The disinvestment-bound flag carrier has a debt pile Rs 58,351 crore as on March 31 this year, while the cumulative loss is to the tune of Rs 70,000 crore with no fiscal support to the airline coming from the government his year.
"The constraints on fueling imposed on AI by the OMC's at six stations is because of an overall shortage of funds but does not in any way mean reflect on the operational performance and recent efforts of the airline," Lohani said.
The joint decision to stop fuel supply to Air India from six airports was taken by the oil marketing companies in the wake of long-overdue payments to the tune of Rs 5,000 crore, IOC said in a statement issued on behalf of the three firms.
Observing that the repayment of "huge debt" affects every single aspect of the working of the airline, he wrote, "and expecting it to service out of its revenues even the partial but still a huge debt is indicative of lack of appreciation of working of airlines and also the ground realities facing air India."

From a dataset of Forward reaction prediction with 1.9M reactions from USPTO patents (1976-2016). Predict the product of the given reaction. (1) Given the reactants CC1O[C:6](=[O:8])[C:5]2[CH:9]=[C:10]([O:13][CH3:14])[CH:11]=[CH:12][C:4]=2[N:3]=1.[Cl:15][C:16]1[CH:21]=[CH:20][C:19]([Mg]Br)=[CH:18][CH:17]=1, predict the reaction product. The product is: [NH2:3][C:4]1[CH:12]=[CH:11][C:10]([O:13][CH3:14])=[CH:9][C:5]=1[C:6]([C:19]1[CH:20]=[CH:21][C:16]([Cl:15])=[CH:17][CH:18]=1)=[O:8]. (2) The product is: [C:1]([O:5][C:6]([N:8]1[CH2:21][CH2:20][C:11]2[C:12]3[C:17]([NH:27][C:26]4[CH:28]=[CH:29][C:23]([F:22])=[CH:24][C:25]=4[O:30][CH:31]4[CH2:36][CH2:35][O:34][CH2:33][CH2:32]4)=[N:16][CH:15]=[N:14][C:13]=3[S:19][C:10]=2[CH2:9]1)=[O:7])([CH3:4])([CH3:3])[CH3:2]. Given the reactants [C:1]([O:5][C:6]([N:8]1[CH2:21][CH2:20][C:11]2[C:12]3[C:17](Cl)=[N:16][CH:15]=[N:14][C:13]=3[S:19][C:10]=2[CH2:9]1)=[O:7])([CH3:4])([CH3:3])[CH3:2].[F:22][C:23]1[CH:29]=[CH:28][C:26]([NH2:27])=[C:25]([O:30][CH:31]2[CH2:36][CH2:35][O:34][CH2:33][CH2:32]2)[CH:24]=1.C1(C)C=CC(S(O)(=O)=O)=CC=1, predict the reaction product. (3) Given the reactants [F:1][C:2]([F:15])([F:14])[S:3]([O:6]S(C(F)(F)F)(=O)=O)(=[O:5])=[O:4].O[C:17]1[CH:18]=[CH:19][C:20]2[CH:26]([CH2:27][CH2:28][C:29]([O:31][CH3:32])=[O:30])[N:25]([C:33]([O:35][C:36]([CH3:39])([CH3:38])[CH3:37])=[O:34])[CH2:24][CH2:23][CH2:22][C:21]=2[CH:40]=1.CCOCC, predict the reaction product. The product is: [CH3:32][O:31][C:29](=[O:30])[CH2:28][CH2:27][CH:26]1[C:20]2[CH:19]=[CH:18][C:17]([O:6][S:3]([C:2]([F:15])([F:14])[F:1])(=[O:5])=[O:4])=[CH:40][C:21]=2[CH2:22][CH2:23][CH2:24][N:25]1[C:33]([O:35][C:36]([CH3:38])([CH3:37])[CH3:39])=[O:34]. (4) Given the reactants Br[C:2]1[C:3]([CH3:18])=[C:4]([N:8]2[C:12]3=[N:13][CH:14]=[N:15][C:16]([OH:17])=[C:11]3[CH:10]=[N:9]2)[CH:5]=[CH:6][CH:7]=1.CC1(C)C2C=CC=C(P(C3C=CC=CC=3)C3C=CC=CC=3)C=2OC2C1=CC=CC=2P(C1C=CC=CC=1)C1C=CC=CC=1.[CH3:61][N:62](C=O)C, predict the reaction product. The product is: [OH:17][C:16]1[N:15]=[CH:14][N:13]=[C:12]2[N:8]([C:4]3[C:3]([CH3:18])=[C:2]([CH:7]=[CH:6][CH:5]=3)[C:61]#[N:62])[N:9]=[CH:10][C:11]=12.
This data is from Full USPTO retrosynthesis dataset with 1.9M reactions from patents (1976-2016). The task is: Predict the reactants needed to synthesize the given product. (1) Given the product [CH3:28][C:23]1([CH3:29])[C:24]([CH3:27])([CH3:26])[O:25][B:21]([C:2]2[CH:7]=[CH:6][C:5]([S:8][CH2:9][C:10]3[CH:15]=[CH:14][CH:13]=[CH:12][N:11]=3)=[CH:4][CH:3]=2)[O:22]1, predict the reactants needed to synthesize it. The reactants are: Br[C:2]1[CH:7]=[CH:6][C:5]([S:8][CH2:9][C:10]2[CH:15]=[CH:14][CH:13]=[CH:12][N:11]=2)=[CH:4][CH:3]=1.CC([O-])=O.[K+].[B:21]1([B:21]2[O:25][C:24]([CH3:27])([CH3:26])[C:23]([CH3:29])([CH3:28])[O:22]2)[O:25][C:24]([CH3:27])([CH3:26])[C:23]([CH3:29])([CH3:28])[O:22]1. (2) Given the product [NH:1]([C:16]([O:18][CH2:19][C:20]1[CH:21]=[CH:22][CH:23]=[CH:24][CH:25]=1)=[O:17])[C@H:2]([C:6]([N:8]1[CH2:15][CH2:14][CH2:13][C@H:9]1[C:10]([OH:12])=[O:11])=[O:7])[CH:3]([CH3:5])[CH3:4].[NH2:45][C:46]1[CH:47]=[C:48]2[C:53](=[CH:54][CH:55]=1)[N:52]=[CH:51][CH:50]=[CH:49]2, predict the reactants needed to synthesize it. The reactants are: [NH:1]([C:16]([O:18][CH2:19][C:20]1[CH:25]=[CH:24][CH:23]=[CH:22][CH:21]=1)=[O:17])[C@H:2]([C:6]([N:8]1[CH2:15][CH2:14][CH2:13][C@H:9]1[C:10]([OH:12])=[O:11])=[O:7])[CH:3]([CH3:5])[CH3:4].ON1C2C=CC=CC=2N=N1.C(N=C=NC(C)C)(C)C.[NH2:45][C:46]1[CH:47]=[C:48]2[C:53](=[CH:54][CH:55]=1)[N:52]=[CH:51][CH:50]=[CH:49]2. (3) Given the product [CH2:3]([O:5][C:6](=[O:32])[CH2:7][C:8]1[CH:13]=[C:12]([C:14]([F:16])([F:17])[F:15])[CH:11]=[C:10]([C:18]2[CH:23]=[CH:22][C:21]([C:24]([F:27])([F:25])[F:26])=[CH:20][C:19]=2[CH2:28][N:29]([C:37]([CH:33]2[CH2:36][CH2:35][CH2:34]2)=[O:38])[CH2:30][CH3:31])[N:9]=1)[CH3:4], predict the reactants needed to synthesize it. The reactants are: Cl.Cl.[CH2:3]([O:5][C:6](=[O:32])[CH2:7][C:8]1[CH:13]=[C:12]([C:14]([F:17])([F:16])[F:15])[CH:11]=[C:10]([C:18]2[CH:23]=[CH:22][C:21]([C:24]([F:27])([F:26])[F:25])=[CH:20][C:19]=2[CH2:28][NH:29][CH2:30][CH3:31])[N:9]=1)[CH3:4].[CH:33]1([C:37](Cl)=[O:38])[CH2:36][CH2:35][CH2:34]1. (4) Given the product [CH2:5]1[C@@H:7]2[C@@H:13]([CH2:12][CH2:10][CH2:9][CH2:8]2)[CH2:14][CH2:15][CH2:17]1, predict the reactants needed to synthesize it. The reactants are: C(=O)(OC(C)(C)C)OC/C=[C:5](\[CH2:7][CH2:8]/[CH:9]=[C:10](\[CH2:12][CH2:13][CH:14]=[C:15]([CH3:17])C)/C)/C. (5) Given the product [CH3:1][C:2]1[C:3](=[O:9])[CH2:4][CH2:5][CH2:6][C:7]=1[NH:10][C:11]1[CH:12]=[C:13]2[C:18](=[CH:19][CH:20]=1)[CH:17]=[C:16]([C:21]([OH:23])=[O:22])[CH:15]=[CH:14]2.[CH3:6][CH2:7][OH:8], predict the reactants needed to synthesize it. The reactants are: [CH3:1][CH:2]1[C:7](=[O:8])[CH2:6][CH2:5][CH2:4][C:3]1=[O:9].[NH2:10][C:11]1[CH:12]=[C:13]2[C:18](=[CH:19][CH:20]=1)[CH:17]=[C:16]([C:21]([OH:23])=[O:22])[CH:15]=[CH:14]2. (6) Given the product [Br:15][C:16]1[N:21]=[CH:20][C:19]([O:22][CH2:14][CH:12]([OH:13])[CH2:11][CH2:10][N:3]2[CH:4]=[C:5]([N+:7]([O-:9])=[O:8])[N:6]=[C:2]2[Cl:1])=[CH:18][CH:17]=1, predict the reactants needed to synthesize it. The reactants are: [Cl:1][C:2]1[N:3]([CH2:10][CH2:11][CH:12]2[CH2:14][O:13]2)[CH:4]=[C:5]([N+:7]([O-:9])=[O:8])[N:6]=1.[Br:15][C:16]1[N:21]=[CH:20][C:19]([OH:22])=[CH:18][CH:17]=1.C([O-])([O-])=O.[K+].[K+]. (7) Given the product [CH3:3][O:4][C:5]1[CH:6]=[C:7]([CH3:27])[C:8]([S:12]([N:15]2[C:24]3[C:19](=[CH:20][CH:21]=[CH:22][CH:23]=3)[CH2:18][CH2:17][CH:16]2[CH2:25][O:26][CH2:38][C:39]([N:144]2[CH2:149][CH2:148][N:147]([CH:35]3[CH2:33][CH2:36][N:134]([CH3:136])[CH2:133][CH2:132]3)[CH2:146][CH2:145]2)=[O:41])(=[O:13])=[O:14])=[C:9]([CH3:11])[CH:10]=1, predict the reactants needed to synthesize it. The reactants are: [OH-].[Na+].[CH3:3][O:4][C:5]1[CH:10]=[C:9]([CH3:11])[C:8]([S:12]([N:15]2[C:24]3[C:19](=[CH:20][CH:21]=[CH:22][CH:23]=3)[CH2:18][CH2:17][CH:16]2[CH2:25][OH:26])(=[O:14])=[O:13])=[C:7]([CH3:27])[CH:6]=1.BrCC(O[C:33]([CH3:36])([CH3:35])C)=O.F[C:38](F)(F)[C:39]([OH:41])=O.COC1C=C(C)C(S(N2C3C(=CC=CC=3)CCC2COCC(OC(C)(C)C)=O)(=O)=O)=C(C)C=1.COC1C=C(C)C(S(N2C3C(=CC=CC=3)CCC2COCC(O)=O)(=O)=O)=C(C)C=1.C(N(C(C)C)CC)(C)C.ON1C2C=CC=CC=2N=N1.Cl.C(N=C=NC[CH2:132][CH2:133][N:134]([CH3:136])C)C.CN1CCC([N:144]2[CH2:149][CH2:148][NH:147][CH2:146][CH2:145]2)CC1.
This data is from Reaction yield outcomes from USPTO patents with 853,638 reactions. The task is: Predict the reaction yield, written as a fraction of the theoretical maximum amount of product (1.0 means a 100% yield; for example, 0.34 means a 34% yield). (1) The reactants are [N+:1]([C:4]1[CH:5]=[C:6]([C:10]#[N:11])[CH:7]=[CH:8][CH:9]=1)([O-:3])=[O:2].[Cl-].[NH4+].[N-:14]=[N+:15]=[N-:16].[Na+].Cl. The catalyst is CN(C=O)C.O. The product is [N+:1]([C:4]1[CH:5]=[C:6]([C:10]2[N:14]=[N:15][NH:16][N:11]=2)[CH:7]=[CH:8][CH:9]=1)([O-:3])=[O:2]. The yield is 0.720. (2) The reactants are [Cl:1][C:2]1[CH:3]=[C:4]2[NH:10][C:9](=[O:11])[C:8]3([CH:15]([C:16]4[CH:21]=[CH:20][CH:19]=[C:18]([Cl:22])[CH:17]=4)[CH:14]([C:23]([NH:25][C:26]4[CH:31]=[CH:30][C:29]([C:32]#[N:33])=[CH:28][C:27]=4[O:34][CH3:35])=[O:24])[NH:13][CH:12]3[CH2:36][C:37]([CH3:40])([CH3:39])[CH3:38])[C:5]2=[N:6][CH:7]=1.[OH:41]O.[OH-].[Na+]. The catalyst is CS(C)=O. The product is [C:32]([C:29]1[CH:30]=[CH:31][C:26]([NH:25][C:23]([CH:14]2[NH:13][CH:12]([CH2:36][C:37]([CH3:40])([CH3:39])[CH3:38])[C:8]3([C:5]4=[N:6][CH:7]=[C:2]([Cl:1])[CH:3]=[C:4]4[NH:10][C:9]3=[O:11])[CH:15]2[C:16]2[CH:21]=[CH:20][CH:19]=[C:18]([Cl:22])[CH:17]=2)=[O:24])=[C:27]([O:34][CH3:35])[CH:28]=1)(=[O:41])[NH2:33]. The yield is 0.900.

Despite all this, Air India needs to fly high, come what may, he added.
The government in the 2019-20 budget had stated it will go ahead with its plans to privatise Air India. It earmarked a paltry Rs 1 lakh from the budget for the airline, that has been somehow keeping afloat.
The Modi government in its first term had also tried to exit from the airline business but failed to get a buyer, forcing it to defer the plans.
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